By J. Coyden Palmer, Special to the NNPA from The Chicago Crusader –
During a press conference in Washington Park last week, a Black Texas minister announced he was starting an anti-abortion campaign aimed directly at the African American community.
Rev. Stephen Broden, pastor of Fair Park Bible Fellowship Church, said he is placing the billboards in Black communities across the nation in an attempt to draw attention to high abortion rates within the community. His first billboard in Chicago went up in the 5800 block of South State Street. Broden had billboards in New York City, but they were taken down after controversy ensued.
That could also be the fate in Chicago as several people the Crusader spoke with said they did not approve of the image of President Barack Obama being a part of Broden’s campaign. Obama’s likeness appears on the billboard along with the words “Every 21 minutes our next possible leader is aborted.” Broden said he used a likeness of the President’s image to try to convey the message that future leaders in the Black community are being aborted.
“I think the potential of this community lies in its children,” said Broden, who is a board member of the anti-abortion group Life Always.
“Too often we say we’re doing things for our kids, but do we really mean it? When we are aborting fetuses, we are basically taking away a life that could help us solve some of the issues in our community.”
Several people who were walking by during the press conference stopped to confront Broden and offer their opinion. Some said they agreed with his position on abortion, but did not agree with the tactics he was employing.
Joanne Fishback, 30, said she had an abortion at 15 and regrets it every day of her life. But, she was offended by the Life Always billboard because it featured Obama.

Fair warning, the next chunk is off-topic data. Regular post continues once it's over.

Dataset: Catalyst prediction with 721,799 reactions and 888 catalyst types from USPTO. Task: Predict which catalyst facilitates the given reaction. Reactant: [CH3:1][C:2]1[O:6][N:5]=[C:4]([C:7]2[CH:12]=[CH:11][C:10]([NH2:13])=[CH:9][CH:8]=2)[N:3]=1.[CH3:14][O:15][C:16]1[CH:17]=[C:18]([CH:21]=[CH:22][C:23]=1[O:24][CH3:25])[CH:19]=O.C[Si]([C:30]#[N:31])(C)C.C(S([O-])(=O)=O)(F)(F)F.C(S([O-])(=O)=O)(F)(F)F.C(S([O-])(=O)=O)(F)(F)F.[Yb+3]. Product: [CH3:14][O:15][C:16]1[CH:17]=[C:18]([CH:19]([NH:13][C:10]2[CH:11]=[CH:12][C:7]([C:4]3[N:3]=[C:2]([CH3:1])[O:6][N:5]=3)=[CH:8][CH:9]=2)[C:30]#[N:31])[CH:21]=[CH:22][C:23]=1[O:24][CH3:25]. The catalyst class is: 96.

“During his campaign the President said he supported a woman’s right to choose, so I don’t see why they would put him on an anti-abortion campaign,” Fishback said.
“I think it is disrespectful to the president and his family. They could have gotten their message across without Obama’s face on it.” Teddy Williams, a local plumber, said he was upset not just with Obama’s image, but the campaign in general. Williams, 56, and a father of three adult women, said he has always told his daughters not to allow any man to tell them what to do with their bodies. He sees anti-abortion activists as a threat to the message he instilled in his own children.
“I think women are constantly being told, by men none the less, what they need to do with their bodies,” Williams began. “We want women to look a certain way, dress another way, talk this way…now we’re trying to shame them into keeping a baby that may not be in the best interest for them to have. I think we should provide women contemplating an abortion with the best information possible on the subject and then let them decide.”
For decades, abortion has been a politically divisive issue. In 1973, the United States Supreme Court in the landmark case of Roe vs. Wade made abortions legal. But, that did not end the debate and on a regular basis, pro-life groups are seeking ways to overturn the court’s ruling.
Life Always is planning on placing more than 30 billboards in African American neighborhoods throughout Chicago. The group said it used data from the U.S. Census and Centers for Disease Control when stating that Blacks are less than 13 percent of the population and about 36 percent of the country’s abortions.
The Illinois Department of Public Health reported 25,196 abortions in Cook County, Illinois in 2009. Those who work at women health centers were critical of the Life Always campaign.
Cherisse Scott, a health educator with Black Women for Reproductive Justice attended the press conference to confront members of Life Always and give her viewpoint as a person who works with many women who must decide whether to give birth after an unexpected pregnancy. Scott said many anti-abortionists only focus on the woman giving birth and do not consider the quality of life issues once the child is born. In her work with clients, Scott said many women who choose to have an abortion do so not because they do not want a baby, but because they do not believe they can afford one.
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